dumping 8 foot wood peter's and co.JPG
Dumping 8 foot pulpwood directly into the Exploits River. Noel Paul is one of the main tributaries of the Exploits. It is normally quite shallow, but years ago a number (7 or 8 in total) of logging dams increased the water volume by quite a bit and tens of thousands of cords of wood were driven down it for decades.

The balance, which was located in more difficult terrain was collected on pallets by small tractors. Instead of hauling the pallets on sleds as would have been done in the winter the Paul Bunyan was used. This was described as “a rig made of heavy timbers” which enabled the tractor to take the pallets directly to the cutters wood piles for loading. What is not described is whether or not the Paul Bunyan had wheels, tracks or skids to help move it over the rough ground. The tractors with their special rig would then town the wood to the roads where it was winched aboard trucks and then dumped into the river. Each pallet held 3 cords of pulpwood (Ibid).

The movement of pulpwood by water would continue for another three decades, but successful experiments with trucks and the proliferation of better woods roads meant that the days of winter hauling with horses were coming to an end. By the mid 1960’s there were no longer any horses used by the Anglo-Newfoundland Company, whereas at the beginning of the decade there were hundreds.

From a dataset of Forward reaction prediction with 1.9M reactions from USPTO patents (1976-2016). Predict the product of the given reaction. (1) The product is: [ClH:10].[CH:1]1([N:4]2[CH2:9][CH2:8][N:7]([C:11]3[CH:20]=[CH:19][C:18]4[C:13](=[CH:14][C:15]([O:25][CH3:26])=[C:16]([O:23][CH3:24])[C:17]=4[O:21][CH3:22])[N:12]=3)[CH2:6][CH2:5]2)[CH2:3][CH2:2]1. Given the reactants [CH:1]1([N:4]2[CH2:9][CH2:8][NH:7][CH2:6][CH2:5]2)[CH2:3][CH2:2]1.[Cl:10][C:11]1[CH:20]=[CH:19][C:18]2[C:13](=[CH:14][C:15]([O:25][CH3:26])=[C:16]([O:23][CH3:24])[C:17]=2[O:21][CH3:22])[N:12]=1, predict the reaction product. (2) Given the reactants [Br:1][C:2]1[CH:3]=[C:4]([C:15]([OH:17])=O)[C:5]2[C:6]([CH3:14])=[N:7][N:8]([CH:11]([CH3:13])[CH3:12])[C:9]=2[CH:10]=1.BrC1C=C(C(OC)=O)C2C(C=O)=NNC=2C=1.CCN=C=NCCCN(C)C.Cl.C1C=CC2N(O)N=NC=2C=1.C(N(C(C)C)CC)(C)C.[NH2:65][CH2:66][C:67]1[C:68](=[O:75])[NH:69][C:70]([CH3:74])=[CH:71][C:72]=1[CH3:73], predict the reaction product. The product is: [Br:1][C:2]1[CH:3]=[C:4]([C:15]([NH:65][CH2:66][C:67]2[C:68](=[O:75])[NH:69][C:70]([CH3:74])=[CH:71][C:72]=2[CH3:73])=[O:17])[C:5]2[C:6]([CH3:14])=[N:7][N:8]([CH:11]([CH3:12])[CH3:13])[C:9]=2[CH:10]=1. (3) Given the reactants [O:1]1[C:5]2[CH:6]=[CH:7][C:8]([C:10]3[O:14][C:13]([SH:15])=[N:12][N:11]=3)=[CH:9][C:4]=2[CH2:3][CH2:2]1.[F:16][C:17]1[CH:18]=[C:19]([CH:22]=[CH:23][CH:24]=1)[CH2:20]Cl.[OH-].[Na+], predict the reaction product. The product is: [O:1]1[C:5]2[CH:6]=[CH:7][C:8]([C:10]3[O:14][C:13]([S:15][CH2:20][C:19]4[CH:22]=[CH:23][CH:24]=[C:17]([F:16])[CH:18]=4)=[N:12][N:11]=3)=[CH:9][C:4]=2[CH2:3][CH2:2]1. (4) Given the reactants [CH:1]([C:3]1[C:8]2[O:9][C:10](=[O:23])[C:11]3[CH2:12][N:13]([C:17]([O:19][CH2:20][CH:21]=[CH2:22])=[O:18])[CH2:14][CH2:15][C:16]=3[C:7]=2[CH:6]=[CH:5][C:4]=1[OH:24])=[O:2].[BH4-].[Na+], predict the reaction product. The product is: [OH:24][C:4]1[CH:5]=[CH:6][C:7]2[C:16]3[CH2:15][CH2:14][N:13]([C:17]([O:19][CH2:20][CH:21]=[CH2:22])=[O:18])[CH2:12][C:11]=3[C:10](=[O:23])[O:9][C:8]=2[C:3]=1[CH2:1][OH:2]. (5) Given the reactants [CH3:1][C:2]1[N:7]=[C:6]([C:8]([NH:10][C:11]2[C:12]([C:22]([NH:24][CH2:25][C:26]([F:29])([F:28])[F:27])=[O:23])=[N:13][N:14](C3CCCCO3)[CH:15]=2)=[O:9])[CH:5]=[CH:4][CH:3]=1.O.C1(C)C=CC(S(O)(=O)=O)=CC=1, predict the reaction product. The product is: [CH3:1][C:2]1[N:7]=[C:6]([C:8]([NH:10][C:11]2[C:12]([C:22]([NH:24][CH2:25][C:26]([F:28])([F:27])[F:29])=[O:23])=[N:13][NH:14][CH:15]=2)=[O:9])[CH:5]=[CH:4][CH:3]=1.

In the years that I have wandered around the old site where this particular camp was located I have yet to find a single horseshoe* and even if I find a part of the Paul Bunyan I am not sure if I will know what it is.

* I am doubtful if I am going to find one, from what I can gather the operation here was mostly mechanized. By this point in time if a camp had any horses it was only a handful used to get wood in hard to reach places.

As a side note. It was noted that between 1957-58 and 1961-62 the amount of wood that was hauled to the Grand Falls mill by truck went up by about ten percent. I am not sure if this total would have included this operation because the wood was still floated. Most of the total would have included the wood from Bishop’s Falls Division, which was either floated, jackladdered and trucker or trucked directly to the mill via the Botwood Highway or the Southside Road.

I believe I have found out what a Paul Bunyan was. R.D Peters compiled a Glossary in his Masters Thesis on Commuting in Logging Operations in 1965. He basically describes a Paul Bunyan as a sled made from heavy timbers with skis usually made from large curved birch logs that was towed by a tractor. I also may have a picture of one!



  1. Thanks Bryan for your article. My Father-in-law worked in the Millertown area as a wood cutter and each time we visit he reminisces about his experiences. I intend to ask him about Paul Bunyan.
    Thansk again


  2. Clayton Holloway was mentioned at the beginning of the article.
    He died in a traffic accident at the intersection of the TCH & Grenfell Heights before the overpass and highway divide, around the early 1970s.